Monday, March 11, 2013

Megachurches and Victor the Wrestling Bear: Lessons from the ABA

basketball, ABA, red white blue ball
by Ben Howard

They used a red, white and blue ball. It was weird, and it was popular. This decision did not come about because of market testing, or intense analysis, or even any type of vigorous conversation. No, the guy in charge of the league had bad eyesight and couldn’t see the typical brown ball as it bounced around the poorly lit fieldhouses and gymnasiums that served as the home of basketball in the 1960s.

Also, America.

Those are the reasons that the American Basketball Association, better known as the ABA, used a red, white, and blue basketball. It’s the same ball that you’ll see if you ever watch the three point contest at the NBA All-Star Game. It’s called the money ball.

Unless you’re a diehard fan of basketball history, or have been an avid basketball fan since somewhere around 1970, you probably don’t know much about the ABA. So let’s start there.

The ABA was founded in 1967 as a competitor to the NBA. Even to say that it was “founded” is assigning the act much more planning and forethought than was actually the case. Better to say that the ABA “began to exist” in 1967. Their players were essentially NBA rejects, their games poorly attended, and their finances were…interesting.

Despite these limitations the ABA eventually found enough success to force a lucrative merger with the much larger and far more stable NBA. So why did the ABA exist for 10 years (arguably 9 ½ years longer than it should have)?

The red, white, and blue ball. Or, to be more specific, what the red, white, and blue ball symbolized: a willingness to be innovative.

In addition to the colorful basketball, the ABA also introduced the three point line, the slam dunk contest, and turned halftime entertainment into an art form (here's the story of Victor the Wrestling Bear).
Julius Erving, Dr. J., New York Nets, ABA, afro
We need more afros.

The ABA made itself the league of flash and flair. It made superstars out of creative, high-flying athletes like Julius Erving and David Thompson.

There are a lot of similarities between the ABA and the megachurch model of evangelical Christianity. Both have found popular success through a willingness to innovate, a willingness to modernize, and a willingness to try absolutely anything in a perennial quest for attention (one ABA team famously hosted halter top night in 1975).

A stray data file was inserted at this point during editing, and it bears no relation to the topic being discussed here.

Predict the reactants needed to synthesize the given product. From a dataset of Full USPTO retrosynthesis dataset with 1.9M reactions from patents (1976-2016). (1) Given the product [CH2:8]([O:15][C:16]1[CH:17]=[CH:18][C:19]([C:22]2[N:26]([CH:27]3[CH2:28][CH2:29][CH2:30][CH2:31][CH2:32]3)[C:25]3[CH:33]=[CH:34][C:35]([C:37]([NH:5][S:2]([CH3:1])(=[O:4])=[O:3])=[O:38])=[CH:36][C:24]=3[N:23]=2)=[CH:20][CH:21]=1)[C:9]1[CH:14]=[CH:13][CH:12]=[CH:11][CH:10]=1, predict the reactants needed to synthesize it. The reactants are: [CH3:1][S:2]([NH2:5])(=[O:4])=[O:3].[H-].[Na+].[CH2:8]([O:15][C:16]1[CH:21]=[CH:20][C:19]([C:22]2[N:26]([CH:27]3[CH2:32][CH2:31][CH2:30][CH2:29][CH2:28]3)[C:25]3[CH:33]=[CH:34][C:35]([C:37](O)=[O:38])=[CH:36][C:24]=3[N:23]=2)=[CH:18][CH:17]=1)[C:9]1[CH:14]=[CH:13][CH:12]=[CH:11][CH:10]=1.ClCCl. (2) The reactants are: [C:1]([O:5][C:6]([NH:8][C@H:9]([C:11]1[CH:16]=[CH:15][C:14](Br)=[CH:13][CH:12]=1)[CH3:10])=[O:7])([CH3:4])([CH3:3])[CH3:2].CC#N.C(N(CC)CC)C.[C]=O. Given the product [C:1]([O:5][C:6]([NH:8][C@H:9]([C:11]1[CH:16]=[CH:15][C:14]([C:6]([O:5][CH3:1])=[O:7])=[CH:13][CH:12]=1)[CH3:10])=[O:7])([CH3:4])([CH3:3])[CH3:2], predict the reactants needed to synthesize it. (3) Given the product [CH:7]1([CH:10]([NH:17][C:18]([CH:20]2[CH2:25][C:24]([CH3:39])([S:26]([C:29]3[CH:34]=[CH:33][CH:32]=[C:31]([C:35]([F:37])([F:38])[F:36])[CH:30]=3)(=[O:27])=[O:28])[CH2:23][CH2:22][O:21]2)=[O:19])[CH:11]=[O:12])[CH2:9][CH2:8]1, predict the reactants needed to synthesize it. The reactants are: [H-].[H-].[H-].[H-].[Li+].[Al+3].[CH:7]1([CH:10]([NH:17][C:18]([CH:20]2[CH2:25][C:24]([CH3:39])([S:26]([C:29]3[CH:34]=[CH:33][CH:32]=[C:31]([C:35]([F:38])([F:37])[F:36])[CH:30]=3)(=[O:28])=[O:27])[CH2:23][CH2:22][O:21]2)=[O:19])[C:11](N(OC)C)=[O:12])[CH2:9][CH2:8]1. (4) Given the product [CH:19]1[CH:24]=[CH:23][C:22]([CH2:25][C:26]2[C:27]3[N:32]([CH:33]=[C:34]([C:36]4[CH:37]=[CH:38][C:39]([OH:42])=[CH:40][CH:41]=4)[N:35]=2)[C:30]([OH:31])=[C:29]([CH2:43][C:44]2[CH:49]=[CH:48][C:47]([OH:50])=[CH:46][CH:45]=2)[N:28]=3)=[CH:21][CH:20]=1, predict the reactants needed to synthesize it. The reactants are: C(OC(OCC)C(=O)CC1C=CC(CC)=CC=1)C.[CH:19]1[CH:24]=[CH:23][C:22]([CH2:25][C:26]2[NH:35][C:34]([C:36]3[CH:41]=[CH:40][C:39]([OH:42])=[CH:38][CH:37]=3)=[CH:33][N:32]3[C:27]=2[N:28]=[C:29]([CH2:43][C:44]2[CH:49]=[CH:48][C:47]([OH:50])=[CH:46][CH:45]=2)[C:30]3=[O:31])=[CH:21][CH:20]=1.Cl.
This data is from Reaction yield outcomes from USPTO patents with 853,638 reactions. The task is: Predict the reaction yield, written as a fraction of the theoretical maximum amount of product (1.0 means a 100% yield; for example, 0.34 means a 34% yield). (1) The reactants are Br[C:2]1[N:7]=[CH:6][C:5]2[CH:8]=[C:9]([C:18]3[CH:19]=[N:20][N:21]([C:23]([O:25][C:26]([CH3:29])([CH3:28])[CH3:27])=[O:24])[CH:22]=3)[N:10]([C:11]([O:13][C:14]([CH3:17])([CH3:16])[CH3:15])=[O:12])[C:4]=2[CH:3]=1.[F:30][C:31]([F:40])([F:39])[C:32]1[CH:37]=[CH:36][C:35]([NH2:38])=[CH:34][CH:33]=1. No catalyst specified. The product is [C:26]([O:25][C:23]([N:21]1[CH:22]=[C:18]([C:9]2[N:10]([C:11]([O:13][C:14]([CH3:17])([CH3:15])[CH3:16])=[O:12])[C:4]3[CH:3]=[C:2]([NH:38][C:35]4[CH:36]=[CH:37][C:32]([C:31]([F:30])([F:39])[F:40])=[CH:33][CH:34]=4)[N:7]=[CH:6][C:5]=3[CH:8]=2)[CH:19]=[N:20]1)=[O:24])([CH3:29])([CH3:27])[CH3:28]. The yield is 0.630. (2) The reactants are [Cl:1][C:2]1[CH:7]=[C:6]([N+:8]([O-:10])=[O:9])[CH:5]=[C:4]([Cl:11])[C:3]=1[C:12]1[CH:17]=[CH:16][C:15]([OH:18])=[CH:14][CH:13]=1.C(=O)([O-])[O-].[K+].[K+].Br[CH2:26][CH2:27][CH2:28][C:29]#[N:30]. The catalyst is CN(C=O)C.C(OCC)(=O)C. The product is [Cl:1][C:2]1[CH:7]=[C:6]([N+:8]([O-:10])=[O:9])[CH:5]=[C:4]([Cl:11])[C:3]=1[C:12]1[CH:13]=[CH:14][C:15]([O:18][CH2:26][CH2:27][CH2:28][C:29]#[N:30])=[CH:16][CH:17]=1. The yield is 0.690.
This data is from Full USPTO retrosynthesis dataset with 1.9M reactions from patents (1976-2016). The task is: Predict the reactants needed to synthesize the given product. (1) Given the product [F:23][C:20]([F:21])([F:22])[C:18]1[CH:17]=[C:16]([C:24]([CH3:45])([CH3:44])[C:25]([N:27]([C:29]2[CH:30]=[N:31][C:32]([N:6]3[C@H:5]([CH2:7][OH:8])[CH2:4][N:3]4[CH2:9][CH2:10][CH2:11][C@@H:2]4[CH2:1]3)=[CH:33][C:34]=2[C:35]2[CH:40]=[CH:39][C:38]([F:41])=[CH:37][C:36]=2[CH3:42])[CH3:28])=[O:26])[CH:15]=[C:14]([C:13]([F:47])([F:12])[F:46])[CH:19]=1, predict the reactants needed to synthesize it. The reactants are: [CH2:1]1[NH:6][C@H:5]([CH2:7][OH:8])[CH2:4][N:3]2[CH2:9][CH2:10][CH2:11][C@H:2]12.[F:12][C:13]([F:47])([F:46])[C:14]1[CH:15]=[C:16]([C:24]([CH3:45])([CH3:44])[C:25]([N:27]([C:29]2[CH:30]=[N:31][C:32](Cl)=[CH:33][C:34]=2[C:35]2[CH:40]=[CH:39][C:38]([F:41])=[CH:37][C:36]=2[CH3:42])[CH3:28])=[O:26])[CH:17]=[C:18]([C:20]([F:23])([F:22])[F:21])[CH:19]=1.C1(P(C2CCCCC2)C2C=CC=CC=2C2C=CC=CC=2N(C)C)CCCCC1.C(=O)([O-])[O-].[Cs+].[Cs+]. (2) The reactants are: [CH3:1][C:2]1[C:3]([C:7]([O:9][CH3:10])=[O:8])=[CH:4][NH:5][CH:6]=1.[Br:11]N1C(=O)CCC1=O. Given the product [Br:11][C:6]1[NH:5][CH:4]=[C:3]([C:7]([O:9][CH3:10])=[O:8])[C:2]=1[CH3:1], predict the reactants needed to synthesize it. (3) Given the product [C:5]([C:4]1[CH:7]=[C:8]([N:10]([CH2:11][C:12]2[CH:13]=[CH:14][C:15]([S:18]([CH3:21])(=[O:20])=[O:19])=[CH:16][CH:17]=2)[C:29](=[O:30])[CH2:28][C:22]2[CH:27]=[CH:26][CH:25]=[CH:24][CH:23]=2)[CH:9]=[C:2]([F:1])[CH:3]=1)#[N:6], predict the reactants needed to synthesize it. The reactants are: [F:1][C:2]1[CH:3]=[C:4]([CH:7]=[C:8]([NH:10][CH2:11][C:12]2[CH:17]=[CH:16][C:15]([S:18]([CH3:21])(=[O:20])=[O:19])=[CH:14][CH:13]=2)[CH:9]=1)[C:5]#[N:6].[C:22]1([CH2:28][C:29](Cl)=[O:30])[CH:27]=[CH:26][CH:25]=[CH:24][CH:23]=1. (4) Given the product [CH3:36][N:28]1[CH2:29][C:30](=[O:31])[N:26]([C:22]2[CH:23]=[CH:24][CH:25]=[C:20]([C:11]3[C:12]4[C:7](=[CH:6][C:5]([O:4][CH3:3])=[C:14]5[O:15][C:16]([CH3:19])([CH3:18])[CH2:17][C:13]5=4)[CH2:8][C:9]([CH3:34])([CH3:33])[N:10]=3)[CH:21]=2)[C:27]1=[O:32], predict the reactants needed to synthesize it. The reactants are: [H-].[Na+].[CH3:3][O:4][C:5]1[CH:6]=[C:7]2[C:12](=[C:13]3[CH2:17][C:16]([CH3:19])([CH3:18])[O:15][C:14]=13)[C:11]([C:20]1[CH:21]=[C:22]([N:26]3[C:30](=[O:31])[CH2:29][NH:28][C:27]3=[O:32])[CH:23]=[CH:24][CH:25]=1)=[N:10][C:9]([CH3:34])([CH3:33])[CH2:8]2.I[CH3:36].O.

If you've read my blog, it’s no surprise that I think the megachurch model of Christianity is ultimately flawed, much like the ABA. The movement has no historical roots, and combined with the quest for popularity, which very quickly turns into a shallow desire for aesthetic satisfaction, the model simply seems unhealthy and unsustainable.

However, the flaws don’t diminish the lessons that other traditions can learn from the megachurch model. This model of evangelical Christianity has re-imagined the aesthetic sensibility of the church with its use of artistry and media.

Traditionally, the church has been known as a great patron of the arts, however, in recent times that idea of the church as a locus of aesthetic sensibilities has been on the decline. Even when the church does value art now, it values high art, not the kind that is able to be enjoyed and discerned by the masses.

Megachurches have done fantastic work utilizing media, graphic design and modern music to re-engage the aesthetic sensibilities of the masses. Granted, the content of this art is sometimes vapid and shallow, but that does not diminish the form.

Additionally, megachurches have done an excellent job of energizing their congregations. Unfortunately, much of the time that energy is directed into growing the churches popularity and/or coffers, but the act of energizing a community to some mutual purpose is a noble act.

megachurch, music, dragon, fire sword
Awesome. Just awesome.
These are the things mainline churches can learn from the megachurch model in the same way that the NBA had lessons to learn from the ABA.

The ABA never had the ability to conquer the NBA. The NBA had history, financial stability, and a fan-base, but it did force the NBA to try something new. The NBA adopted the three point line, the slam dunk contest, and started doing more to entertain their fans. The NBA didn’t replace substance, but it added style because sometimes it’s necessary to have a bit of flash.

The ABA didn't make the NBA, but it made the NBA try. Sometimes all you need is someone to push you, to annoy you, to force you to think about things you forgot long ago.


You can follow On Pop Theology on Twitter @OnPopTheology or like us on Facebook at

Contact us at onpoptheology [at]

No comments:

Post a Comment